I’m not a Rosen lawyer…I don’t think it will cost you much if anything to speak to a Child Support officer and see about making a change based on your points, i.e. decrease in child care amounts and the possible increase in her salary. What they will do is get earnings info on both of you and plug it into a formula. If you object to the amount then you can go to court over it but that’s where it gets very expensive and you have to ask yourself if it is worth it if the difference in what you are paying and what you think you should be paying.
Have you run the child support calculator on this site?


#5

I would just call the child support offices and see what they have to say about this. Your separation agreement is a one-time deal but it can be amended if you two are able to agree on something and have it notarized. It is interesting your separation agreement states an amount for child support since I would think that could potentially change based on income and other factors…children aging out, child care expenses, etc.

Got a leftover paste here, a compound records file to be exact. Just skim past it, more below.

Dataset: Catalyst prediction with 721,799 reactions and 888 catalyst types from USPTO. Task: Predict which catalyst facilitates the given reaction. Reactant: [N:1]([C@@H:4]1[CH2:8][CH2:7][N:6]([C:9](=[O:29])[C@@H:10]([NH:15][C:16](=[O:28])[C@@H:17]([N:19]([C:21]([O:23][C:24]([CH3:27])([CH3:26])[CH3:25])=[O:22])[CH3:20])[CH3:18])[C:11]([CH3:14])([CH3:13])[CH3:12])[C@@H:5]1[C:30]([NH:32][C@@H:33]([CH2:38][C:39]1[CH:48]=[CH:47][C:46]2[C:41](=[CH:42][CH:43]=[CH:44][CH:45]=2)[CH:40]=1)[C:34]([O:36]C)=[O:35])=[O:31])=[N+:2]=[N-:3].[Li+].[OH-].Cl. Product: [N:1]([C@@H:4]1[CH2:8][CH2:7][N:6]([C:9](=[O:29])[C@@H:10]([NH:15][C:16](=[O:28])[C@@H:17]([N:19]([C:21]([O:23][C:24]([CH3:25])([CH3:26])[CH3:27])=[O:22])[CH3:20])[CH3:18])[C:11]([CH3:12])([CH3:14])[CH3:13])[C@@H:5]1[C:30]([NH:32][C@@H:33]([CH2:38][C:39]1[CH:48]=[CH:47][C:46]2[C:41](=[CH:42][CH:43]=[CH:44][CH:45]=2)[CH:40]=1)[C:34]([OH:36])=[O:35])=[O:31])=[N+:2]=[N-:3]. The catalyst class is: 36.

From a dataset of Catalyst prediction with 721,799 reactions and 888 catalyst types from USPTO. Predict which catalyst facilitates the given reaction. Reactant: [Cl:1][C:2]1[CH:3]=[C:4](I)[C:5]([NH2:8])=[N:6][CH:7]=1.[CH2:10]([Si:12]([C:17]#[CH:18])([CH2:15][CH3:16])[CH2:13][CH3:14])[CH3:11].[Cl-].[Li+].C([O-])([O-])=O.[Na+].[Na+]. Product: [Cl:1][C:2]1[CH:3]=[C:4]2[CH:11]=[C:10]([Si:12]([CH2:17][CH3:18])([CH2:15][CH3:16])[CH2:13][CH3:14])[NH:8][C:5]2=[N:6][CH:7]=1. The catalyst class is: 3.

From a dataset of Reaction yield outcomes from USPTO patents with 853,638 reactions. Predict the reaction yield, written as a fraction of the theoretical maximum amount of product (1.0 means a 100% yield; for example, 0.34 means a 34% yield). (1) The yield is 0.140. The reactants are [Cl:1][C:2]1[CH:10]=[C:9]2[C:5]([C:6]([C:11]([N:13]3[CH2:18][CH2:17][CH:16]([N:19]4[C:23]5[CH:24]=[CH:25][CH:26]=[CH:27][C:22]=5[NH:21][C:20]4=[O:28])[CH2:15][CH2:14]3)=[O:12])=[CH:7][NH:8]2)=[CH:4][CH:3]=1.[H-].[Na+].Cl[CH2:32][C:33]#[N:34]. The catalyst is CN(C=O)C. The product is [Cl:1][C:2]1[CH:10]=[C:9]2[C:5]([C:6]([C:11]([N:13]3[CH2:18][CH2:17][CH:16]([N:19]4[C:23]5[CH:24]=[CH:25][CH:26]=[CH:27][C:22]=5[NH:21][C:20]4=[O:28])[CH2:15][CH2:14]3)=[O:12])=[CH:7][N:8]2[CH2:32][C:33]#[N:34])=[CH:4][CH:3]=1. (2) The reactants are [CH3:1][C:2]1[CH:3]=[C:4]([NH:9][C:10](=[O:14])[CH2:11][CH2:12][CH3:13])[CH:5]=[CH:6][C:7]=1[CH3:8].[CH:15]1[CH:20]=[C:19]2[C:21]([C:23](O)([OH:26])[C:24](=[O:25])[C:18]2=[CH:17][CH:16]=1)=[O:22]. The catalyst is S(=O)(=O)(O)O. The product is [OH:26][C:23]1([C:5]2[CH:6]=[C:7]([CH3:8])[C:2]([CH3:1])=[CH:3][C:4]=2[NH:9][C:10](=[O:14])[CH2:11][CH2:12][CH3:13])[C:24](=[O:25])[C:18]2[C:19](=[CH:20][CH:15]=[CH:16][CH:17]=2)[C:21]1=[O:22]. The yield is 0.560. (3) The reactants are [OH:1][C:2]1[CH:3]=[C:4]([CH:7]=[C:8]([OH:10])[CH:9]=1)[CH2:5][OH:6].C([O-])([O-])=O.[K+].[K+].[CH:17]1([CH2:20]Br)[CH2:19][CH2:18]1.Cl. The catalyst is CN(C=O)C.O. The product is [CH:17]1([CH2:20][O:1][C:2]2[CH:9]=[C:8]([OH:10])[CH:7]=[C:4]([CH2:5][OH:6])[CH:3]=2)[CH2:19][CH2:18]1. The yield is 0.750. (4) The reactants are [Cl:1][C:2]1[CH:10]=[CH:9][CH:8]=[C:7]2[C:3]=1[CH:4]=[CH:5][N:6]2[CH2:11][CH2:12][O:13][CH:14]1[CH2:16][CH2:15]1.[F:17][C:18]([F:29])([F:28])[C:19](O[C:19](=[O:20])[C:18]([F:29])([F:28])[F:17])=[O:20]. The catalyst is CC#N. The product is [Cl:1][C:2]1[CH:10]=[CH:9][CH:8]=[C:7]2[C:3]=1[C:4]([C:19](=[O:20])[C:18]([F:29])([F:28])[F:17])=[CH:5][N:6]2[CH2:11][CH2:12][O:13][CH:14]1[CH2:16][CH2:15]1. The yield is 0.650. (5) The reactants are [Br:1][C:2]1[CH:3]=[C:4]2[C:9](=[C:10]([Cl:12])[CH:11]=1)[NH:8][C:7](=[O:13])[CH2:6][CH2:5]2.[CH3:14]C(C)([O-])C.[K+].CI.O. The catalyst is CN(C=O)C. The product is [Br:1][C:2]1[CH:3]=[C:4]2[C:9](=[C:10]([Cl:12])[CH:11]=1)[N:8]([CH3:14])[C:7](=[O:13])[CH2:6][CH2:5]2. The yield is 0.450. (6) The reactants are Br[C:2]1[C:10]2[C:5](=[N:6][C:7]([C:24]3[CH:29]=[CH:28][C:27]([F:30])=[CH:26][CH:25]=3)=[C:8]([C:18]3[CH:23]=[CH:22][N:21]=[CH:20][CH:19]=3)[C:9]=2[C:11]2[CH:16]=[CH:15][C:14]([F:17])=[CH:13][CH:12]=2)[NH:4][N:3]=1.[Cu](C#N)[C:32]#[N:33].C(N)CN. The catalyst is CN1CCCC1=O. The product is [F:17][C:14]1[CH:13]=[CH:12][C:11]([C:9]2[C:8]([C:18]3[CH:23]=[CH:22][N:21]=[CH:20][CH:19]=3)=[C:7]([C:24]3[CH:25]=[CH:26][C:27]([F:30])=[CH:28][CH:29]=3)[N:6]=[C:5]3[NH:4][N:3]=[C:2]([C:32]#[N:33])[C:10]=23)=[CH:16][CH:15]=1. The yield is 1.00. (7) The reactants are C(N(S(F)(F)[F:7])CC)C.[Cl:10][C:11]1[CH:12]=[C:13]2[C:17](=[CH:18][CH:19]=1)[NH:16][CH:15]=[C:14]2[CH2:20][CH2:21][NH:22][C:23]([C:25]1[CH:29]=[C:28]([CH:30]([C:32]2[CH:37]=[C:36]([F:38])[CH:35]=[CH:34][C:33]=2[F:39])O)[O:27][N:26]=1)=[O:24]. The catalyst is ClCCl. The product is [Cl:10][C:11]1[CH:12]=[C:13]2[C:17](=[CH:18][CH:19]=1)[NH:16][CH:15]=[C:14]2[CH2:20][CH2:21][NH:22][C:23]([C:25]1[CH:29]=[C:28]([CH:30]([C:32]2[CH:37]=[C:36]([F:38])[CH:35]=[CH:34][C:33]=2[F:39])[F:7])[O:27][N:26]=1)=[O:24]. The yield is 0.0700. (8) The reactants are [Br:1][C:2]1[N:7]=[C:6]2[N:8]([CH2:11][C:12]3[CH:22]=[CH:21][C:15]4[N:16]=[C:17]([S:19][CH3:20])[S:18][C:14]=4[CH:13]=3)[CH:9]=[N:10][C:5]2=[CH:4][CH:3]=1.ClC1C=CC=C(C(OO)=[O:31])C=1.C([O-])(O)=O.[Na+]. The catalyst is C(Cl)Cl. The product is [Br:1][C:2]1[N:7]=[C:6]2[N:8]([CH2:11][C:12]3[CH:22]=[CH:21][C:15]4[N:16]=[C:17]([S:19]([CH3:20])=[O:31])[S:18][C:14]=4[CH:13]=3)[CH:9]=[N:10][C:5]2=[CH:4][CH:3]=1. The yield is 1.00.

#6

Get this craziness…my ex lost his engineering job in 2001 and petitioned to reduce his child support. He then got a carpentry job paying $10/hr but I had to prove he was maliciously trying to avoid paying increased child support. I figured it was based on earning potential also…but 4 years later he is still paying the same reduced amount.

I can read what the law says, but for me (at least) it just hasn’t worked that way.[?]


#7

I have a separation agreement that states I will pay $1100 per month, plus 15% of my year end bonus. I believe my ex now makes more money, and the amount of work related childcare costs is going down due to the age of my children. How could I modify this agreement? I understand the “change in circumstances” concept, and believe that at least the decrease in childcare costs is a “change in circumstances” but what steps do I need to follow in order to begin the process? Is it possible to get that amount changed just because one party feels it is no longer a “fair” amount?